rich fallback content like that provided by <object> and the new  
embedded content elements, I think its still worth considering  
whether @alt may still be needed (e.g., as an abbreviated version of  
the fallback). Again, I think we should simply consider and orient  
authors and UA implementors to how all of these properties might  
interact: @alt, fallback content, @title, and media file metadata.

>> We may also want to think more about the differences and  
>> similarities between @alt and @title and provide implementors and  
>> authors with clearer guidance on how these might be handled and  
>> used together.
> alt is an alternative, a title is auxiliary. Seems pretty clear to me.

Well authors might require some more guidance. Similarly UA  
implementors may want guidance to on how @title, @alt and fallback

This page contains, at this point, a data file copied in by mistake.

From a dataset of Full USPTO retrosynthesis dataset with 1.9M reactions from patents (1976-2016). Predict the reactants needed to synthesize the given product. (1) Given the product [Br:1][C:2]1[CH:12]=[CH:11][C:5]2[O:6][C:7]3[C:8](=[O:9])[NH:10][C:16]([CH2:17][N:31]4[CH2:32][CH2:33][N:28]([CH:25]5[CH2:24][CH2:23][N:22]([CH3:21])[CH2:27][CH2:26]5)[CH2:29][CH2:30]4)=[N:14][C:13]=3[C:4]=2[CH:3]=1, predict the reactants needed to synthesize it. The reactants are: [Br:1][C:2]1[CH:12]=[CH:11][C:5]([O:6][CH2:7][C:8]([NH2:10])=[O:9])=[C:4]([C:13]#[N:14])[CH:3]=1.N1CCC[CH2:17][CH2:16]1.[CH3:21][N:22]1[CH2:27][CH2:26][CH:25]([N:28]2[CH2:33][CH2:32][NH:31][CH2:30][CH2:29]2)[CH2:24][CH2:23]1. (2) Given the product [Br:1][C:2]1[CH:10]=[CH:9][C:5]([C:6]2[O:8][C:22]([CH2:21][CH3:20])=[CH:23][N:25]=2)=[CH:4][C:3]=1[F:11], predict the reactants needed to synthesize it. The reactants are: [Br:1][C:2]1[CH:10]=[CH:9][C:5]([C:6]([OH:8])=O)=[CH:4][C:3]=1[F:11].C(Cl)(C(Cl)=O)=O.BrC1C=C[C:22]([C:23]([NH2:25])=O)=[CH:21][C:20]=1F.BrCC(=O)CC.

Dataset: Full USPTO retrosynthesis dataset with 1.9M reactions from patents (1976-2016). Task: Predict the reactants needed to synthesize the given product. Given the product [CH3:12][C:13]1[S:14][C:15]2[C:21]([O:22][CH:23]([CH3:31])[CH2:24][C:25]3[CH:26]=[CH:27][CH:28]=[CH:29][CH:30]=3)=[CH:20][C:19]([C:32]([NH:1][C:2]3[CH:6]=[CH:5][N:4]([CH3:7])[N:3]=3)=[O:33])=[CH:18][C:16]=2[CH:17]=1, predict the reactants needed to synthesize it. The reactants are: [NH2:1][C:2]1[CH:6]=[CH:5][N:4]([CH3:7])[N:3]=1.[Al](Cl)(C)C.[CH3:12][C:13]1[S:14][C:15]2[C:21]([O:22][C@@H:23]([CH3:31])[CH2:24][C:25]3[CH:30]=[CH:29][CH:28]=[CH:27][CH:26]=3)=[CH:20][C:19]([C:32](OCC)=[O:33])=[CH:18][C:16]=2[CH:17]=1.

content should be presented.

>> Finally, I've mentioned this before, but it's worth mentioning  
>> again. I think it would be good for us to provide guidance for UAs  
>> to expose basic string metadata such as description and keywords  
>> from the media files themselves to users.
>> Any thoughts?
> A metadata API for media files is a pretty complex thing to get right.

Well, I wasn't suggesting that UAs would provide complete access to  
all metadata. Rather simply being able to extract a description or  
keywords (when they're already there), from the media types already  
supported by the UAs would provide additional accessibility hooks  
even if authors made no accessibility effort. Obviously it takes work  
for UA implementations to provide any support for a particular media  
type: extracting the description and keywords metadata would just be  
some additional work.

Take care,
Received on Tuesday, 26 June 2007 07:48:15 UTC